If the whole array of extreme atmospheric events is considered - tornadoes, lightning and thunder, heat waves, blizzards, hail storms, and so forth -the king of the beasts is certainly the hurricane. There is something frighteningly mesmerizing about these monsters. A satellite view from the silence of space shows them to be seemingly benign and billowy swirls of cotton candy. What one sees happening on the EarthÚs surface is a different matter altogether. The energy released from the average hurricane, one might be surprised to know, is equivalent to the energy discharged by about 100,000 hydrogen bombs. Is it any wonder then that hurricane ravaged coastal zones in the Florida panhandle look as if they underwent multiple nuclear detonations?
Flying through the ˘eye÷ of a hurricane is even more surreal. In this book: The Devil's Music, In the Eye of the Hurricane (Michael Joseph, London, 292 pages, $15.00 UK, ISBN:0718144198) Pete Davies provides this description: ˘It had an eerie blend about it of impassive poise and furious motion, a titanic stillness containing terrible energies. It soared up to a clearly delimited rim, and within that lay a blazing, spotless hole of a sunlit sky. Below, patches of sea boiled in a seething mayhem of broken water.÷ Forget about Dante's Inferno and Nietzsche's nihilistic ruminations from alpine mountain summits¨this is the real thing. It is hell incarnate and dadaist drivel cannot even come close to characterizing the ˘tropical cyclone÷, the proper meteorological ascription.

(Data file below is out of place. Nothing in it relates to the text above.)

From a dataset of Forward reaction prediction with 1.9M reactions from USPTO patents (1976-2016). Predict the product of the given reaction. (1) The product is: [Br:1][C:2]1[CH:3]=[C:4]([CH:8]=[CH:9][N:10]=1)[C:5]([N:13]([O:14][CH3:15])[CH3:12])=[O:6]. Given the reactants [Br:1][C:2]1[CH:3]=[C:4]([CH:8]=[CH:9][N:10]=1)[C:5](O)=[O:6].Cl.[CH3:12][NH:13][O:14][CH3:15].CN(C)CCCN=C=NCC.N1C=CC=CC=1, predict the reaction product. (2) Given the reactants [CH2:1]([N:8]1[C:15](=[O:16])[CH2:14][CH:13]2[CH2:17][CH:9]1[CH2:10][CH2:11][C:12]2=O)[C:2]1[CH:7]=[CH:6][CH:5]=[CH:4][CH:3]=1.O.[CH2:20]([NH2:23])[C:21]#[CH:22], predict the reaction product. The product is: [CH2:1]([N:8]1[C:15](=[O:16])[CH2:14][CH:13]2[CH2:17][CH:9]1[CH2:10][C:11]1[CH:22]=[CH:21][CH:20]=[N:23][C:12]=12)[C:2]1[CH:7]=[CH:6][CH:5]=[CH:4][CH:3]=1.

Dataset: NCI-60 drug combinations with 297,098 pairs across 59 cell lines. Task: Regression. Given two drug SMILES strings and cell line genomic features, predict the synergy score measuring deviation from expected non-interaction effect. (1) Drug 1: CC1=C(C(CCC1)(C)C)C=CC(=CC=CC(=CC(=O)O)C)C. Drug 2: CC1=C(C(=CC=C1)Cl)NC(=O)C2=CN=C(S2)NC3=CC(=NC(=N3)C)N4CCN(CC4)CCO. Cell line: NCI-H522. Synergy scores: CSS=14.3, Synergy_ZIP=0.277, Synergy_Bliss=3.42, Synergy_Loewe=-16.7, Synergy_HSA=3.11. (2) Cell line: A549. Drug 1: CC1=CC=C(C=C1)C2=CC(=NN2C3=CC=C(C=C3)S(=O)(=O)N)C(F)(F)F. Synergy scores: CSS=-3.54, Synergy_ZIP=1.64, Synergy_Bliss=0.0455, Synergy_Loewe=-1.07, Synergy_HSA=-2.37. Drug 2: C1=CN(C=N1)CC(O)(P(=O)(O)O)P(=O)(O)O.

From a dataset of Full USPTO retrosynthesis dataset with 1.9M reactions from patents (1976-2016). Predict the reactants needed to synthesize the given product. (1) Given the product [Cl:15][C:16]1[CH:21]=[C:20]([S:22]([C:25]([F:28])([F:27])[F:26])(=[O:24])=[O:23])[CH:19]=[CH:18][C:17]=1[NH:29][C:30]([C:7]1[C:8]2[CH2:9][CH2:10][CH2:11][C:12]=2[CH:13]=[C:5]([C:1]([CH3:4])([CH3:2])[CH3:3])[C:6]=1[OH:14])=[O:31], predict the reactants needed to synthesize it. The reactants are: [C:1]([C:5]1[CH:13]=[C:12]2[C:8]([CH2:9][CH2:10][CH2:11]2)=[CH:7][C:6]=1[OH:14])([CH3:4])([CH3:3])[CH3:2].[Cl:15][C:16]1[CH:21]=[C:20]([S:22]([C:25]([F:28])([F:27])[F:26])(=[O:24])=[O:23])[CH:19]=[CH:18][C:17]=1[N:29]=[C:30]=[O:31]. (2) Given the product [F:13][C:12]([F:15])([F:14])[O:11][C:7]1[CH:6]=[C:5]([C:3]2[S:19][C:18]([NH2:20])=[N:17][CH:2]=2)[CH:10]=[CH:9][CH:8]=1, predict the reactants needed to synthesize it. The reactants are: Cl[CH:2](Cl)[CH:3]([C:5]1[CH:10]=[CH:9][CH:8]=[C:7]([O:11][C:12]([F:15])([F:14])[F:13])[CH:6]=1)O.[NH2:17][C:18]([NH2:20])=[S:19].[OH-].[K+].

From personal and chronicled accounts of those who endured these storms, to a brief history of hurricane studies; from attempts at upper atmospheric modification to tame them, to the science of the computer models used to forecast their tracks and intensities, Pete Davies furnishes an impressive narrative on the science and sociology of the hurricane. With a penchant for making meteorological minutiae quite interesting, his book acts as a kind of primer for the general reader. We see how research scientists, pilots, technicians, government personnel and the media all work in collaboration to understand, predict and publicly manage these megatempests. It is a drama of sorts. An incorrect prediction of a hurricane's landfall location or inefficient evacuation procedures have the potential to cost many lives and millions of dollars in property damage. There is a sense of satisfaction in those scientists who successfully track hurricanes, a feeling of triumph in those who survive them.
Surely, a book that will make its readers think twice as they nonchalantly pass by the The Weather Network while channel surfing. ˛
Dr. Michael Morassutti is a forensic climatologist and freelance writer with Climet Systems (www.climetsystems.com). He works from Newmarket, Ontario.